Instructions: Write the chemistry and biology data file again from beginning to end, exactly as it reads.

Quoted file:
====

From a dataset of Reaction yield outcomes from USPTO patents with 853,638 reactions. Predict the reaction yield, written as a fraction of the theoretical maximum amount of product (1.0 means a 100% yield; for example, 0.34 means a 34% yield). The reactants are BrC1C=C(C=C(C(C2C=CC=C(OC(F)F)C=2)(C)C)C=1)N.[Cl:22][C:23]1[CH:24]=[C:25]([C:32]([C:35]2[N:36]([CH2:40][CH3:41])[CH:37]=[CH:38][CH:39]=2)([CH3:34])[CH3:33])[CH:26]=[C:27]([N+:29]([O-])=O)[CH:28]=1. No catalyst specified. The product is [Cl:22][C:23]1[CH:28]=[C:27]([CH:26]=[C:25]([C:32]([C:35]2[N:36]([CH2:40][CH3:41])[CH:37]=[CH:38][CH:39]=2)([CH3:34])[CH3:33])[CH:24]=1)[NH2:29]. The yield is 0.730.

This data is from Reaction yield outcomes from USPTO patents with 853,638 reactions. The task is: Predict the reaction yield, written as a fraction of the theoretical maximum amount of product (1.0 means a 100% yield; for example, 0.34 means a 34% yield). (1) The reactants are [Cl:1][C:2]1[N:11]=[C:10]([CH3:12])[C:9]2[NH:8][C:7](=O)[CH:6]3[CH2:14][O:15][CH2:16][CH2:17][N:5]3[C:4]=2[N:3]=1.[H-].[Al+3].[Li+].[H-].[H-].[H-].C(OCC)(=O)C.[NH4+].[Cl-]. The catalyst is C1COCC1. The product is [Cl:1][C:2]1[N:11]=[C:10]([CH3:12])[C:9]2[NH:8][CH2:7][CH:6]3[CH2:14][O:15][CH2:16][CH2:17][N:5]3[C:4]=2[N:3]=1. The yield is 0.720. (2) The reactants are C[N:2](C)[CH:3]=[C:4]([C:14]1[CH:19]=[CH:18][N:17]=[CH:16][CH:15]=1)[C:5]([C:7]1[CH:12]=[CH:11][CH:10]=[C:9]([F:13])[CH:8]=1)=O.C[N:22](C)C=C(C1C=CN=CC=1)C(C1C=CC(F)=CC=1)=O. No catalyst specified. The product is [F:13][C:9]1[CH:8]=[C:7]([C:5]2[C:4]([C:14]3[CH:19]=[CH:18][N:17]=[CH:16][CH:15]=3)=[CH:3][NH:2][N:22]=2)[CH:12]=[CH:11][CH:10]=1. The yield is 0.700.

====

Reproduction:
From a dataset of Reaction yield outcomes from USPTO patents with 853,638 reactions. Predict the reaction yield, written as a fraction of the theoretical maximum amount of product (1.0 means a 100% yield; for example, 0.34 means a 34% yield). The reactants are BrC1C=C(C=C(C(C2C=CC=C(OC(F)F)C=2)(C)C)C=1)N.[Cl:22][C:23]1[CH:24]=[C:25]([C:32]([C:35]2[N:36]([CH2:40][CH3:41])[CH:37]=[CH:38][CH:39]=2)([CH3:34])[CH3:33])[CH:26]=[C:27]([N+:29]([O-])=O)[CH:28]=1. No catalyst specified. The product is [Cl:22][C:23]1[CH:28]=[C:27]([CH:26]=[C:25]([C:32]([C:35]2[N:36]([CH2:40][CH3:41])[CH:37]=[CH:38][CH:39]=2)([CH3:34])[CH3:33])[CH:24]=1)[NH2:29]. The yield is 0.730.

This data is from Reaction yield outcomes from USPTO patents with 853,638 reactions. The task is: Predict the reaction yield, written as a fraction of the theoretical maximum amount of product (1.0 means a 100% yield; for example, 0.34 means a 34% yield). (1) The reactants are [Cl:1][C:2]1[N:11]=[C:10]([CH3:12])[C:9]2[NH:8][C:7](=O)[CH:6]3[CH2:14][O:15][CH2:16][CH2:17][N:5]3[C:4]=2[N:3]=1.[H-].[Al+3].[Li+].[H-].[H-].[H-].C(OCC)(=O)C.[NH4+].[Cl-]. The catalyst is C1COCC1. The product is [Cl:1][C:2]1[N:11]=[C:10]([CH3:12])[C:9]2[NH:8][CH2:7][CH:6]3[CH2:14][O:15][CH2:16][CH2:17][N:5]3[C:4]=2[N:3]=1. The yield is 0.720. (2) The reactants are C[N:2](C)[CH:3]=[C:4]([C:14]1[CH:19]=[CH:18][N:17]=[CH:16][CH:15]=1)[C:5]([C:7]1[CH:12]=[CH:11][CH:10]=[C:9]([F:13])[CH:8]=1)=O.C[N:22](C)C=C(C1C=CN=CC=1)C(C1C=CC(F)=CC=1)=O. No catalyst specified. The product is [F:13][C:9]1[CH:8]=[C:7]([C:5]2[C:4]([C:14]3[CH:19]=[CH:18][N:17]=[CH:16][CH:15]=3)=[CH:3][NH:2][N:22]=2)[CH:12]=[CH:11][CH:10]=1. The yield is 0.700.